android:layout_below="@id/item_titleTextView"
        android:layout_marginTop="5dp"
        android:text="description text"
        />
    </merge>

The root element is a merge tag, which means that during inflation, each of the children of that tag will be added as children of the parent argument passed to the inflate(...) method in the constructor. After that is done, we call our private setupChildren() method to wrap up the work of calling findViewById(int) and associating the child views with the appropriate member variables.

    private void setupChildren() {
        mTitleTextView = (TextView) findViewById(R.id.item_titleTextView);
        mDescriptionTextView = (TextView) findViewById(R.id.item_descriptionTextView);
        mImageView = (ImageView) findViewById(R.id.item_imageView);
    }

At this point, ItemView is capable of doing everything the “holder” class would typically do. It will cache these child-view references in its own member variables, and there is no need to use the “tag” for anything.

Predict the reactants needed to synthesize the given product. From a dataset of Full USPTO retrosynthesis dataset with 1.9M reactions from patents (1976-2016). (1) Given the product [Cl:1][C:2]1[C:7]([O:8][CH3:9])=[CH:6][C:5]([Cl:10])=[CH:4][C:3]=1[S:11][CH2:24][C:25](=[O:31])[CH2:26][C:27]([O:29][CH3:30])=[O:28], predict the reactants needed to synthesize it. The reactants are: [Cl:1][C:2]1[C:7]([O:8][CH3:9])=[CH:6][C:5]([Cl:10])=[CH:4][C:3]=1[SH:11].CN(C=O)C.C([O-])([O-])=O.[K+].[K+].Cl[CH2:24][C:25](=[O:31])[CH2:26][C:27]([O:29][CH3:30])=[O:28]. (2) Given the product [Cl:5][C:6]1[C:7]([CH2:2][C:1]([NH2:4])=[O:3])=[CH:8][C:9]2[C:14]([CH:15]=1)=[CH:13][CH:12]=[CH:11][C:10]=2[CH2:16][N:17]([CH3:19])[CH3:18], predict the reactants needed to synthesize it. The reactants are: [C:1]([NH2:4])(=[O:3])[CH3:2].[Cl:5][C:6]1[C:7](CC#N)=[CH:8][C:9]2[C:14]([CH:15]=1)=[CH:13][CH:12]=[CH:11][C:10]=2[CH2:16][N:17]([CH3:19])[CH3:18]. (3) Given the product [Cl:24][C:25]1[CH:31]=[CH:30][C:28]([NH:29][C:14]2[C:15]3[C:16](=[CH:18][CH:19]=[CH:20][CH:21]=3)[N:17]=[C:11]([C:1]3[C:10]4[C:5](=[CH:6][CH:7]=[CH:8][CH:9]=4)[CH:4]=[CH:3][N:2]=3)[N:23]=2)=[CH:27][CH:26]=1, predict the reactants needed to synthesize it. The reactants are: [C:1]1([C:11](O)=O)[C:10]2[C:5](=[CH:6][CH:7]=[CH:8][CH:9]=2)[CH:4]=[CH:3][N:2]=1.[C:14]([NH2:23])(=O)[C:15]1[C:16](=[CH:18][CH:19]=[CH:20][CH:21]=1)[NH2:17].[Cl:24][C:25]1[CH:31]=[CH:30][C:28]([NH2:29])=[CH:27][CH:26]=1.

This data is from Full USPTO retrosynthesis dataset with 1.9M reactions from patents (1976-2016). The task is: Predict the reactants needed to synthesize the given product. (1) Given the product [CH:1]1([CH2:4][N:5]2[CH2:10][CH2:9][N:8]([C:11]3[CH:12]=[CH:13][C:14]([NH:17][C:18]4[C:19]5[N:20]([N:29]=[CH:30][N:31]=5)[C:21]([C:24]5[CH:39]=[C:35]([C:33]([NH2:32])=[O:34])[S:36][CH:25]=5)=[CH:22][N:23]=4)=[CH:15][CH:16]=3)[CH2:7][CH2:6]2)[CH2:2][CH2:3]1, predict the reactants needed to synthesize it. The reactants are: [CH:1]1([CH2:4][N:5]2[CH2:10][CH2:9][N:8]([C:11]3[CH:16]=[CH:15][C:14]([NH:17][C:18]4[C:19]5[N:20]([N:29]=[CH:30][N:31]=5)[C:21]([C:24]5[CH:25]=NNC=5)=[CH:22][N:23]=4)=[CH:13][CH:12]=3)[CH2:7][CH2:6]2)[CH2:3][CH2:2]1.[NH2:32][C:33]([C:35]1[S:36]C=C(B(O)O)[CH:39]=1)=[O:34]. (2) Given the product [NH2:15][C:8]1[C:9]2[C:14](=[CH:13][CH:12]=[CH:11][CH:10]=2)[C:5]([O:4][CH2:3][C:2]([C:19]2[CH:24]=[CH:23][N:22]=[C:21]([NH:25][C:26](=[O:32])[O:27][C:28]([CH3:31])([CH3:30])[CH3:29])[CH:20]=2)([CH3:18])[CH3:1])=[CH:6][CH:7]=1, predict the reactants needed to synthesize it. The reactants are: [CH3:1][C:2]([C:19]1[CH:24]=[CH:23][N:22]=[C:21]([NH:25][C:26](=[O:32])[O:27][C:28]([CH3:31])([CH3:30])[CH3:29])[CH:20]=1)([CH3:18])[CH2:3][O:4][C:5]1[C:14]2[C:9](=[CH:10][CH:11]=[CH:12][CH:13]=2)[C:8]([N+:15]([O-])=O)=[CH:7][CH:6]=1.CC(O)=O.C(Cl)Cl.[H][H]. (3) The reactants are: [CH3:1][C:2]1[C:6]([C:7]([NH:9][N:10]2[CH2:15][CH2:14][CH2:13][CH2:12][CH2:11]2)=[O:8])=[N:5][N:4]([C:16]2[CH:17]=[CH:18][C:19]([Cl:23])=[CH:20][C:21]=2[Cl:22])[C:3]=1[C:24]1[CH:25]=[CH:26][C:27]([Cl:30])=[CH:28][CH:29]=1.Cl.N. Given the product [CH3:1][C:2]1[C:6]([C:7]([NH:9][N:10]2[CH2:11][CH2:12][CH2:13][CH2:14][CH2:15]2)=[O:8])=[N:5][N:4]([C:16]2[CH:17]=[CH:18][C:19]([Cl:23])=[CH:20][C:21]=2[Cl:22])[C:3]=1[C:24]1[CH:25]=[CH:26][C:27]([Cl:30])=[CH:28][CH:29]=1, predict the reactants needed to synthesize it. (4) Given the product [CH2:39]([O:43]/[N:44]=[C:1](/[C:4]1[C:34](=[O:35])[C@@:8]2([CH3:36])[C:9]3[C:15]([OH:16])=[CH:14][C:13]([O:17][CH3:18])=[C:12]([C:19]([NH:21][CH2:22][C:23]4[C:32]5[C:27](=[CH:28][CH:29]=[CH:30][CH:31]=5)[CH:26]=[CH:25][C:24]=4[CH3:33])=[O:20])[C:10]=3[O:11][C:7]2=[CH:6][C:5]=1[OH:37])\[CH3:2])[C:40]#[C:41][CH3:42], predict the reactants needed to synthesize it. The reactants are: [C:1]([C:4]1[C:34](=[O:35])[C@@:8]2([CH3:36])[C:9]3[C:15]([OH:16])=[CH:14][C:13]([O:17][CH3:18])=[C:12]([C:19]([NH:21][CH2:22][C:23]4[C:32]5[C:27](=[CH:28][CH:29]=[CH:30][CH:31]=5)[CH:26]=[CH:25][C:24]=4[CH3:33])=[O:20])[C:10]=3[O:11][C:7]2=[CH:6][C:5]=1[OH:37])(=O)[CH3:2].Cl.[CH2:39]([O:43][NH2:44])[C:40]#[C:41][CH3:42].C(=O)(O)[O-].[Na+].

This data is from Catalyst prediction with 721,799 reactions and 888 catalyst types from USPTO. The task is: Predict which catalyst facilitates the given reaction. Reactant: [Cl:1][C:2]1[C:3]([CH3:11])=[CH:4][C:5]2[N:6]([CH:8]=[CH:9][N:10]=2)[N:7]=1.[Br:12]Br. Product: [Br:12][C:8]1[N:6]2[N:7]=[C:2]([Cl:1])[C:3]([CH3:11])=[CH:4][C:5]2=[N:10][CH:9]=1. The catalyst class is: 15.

For convenience, we also provide the setItem(Item) method for callers to use to populate the child views with an Item’s data:

    public void setItem(Item item) {
        mTitleTextView.setText(item.getTitle());
        mDescriptionTextView.setText(item.getDescription());
        // TODO: set up image URL
    }

That’s about all there is to this pattern. While we had to create two layout files (instead of one) and a static convenience method for inflation, look at all the advantages we get for it:

  • The Adapter implementation is greatly simplified.

  • The ItemView can be created easily in code or in an XML layout file.

  • Any future customizations or configuration-specific changes to the layout of ItemView can be handled entirely within that class’ implementation and layout files.

  • There are no extra “holder” classes or objects created during the process.

Subclassing works

The next time you find yourself reaching for the holder pattern, consider subclassing instead. The encapsulation it offers allows you to freely customize your list row view without your Adapter or other code having to worry about the details, and the performance should be equally as good as the holder pattern during view reuse.

If you want to see some examples of alternative ways to implement this functionality, check out Pavel Dudka’s post that was linked up in Android Weekly back in March. I enjoyed reading the discussion of the techniques presented there, but I feel the pattern shown here offers a nice marriage of less code, good performance and easy customization.